And if Talia didn’t do something before James left London again, Alexander would push forward like an ox with his ridiculous conviction that Lord Fulton would be an excellent match for her. And if he managed to get their father’s support for the idea, then James would truly be out of Talia’s reach forever.

Her stomach tightened with nerves. She turned to study her reflection in the mirror. Her dress flowed over sweeping petticoats that emphasized the tapered curve of her waist. The rich green crepe de chine matched her eyes and contrasted well with her brown hair and pale skin.

The bodice, however, dipped around her bare shoulders and showed an expanse of skin that Talia was unaccustomed to revealing. She had always worn modest evening dress, particularly after her mother’s scandalous affair had prompted gossips to doubt Talia’s own virtue.

She pulled a silk shawl around her shoulders to conceal the swell of her bosom, which seemed rather prominent due to the heart-shaped neckline. She took a breath and gave her reflection a firm nod.

While she had questioned the wisdom of her bold approach numerous times since learning of James’s impending departure, the time was long overdue for him to see her as a desirable woman rather than the Hall brothers’ little sister.

She glanced at the clock. She and her father, two of her brothers, and James had come to Floreston Manor for a few days’ visit, and this was the first time everyone except Talia and James were out of the house. She had to do this before her father and Sebastian came in from their fishing trip, and before Alexander and his sweetheart, Lydia, returned from their excursion to the village.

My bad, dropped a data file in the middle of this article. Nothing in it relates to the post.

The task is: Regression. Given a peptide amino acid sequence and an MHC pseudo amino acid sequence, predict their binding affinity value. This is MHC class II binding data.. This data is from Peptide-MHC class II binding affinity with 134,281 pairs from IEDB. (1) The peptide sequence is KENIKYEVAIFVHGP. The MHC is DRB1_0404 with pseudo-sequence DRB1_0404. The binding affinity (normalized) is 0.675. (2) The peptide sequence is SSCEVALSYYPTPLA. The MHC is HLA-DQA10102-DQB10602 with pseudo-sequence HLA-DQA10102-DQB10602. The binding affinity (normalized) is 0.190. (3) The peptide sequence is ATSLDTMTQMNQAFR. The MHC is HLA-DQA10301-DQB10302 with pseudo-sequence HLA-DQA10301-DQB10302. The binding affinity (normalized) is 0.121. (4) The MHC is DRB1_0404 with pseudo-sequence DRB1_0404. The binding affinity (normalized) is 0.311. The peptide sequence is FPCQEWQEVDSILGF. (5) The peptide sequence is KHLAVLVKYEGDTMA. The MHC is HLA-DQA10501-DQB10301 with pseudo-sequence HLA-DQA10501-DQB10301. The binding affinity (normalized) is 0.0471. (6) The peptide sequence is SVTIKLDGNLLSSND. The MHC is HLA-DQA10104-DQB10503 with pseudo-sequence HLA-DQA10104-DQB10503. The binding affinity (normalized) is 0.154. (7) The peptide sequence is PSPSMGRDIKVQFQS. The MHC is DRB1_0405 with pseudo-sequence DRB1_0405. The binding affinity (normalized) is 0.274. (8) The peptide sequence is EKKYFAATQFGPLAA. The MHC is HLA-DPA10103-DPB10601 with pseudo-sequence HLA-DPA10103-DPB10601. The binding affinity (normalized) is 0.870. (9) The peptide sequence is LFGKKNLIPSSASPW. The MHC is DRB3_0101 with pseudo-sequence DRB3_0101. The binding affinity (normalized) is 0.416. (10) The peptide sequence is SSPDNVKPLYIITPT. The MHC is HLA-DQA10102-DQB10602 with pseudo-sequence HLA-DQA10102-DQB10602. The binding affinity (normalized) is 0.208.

Talia couldn’t help smiling at the thought of Alexander, her rigid eldest brother, who had so obviously been conquered by Lydia and still didn’t know it yet.

Talia was determined to have the same effect on James Forester, except he would most certainly
she had conquered him. That was the only thing that might convince him not to leave again.

Spurred by the thought that this was her last chance to be alone with him, as they were all returning to London tomorrow, she hurried downstairs. The housekeeper emerged from the drawing room and gave Talia a pleasant smile.

“Lord Castleford missed his tea, my lady, so I left a fresh pot and a platter of cakes.”

“Thank you, Mrs. Danvers.”

The older woman nodded and puffed toward the kitchen. Talia stepped into the drawing room. Her breath caught in her throat.

James stood beside the fire, glancing through a sheaf of papers. The crackling flames cast his tall, muscular figure in brilliant illumination. His overlong brown hair curled around his ears and the top of his collar, the dark strands etched in reddish gold light.

Shadows danced over the masculine planes of his features, the slanting cheekbones, sharp nose, and thick-lashed eyes that Talia saw in both her waking and sleeping dreams.

“Hello, poppet.” James glanced up and smiled, the warmth in his eyes mitigating the hard edges of his jaw.

“Hello, James.” His name tasted like a delicacy in her mouth, his gaze alone sparking pleasure beneath her heart.

But the nickname, which Talia had always enjoyed due to its affectionate undercurrent, now reminded her all too forcefully of his indulgent view of her.

“You’ve passed a pleasant afternoon, I take it?” James asked.

His deep voice rolled over her like sunlight. “Yes…yes, thank you, James.”

Talia moved to sit on the sofa, ensuring her shawl sufficiently covered her bare skin. She poured the tea, then watched as James walked to put the papers on the desk.

She would never tire of looking at him. She had memorized all his unconscious movements over the years—the way he rubbed the back of his neck, folded his long body into a chair, curved his hand around a teacup or glass of brandy.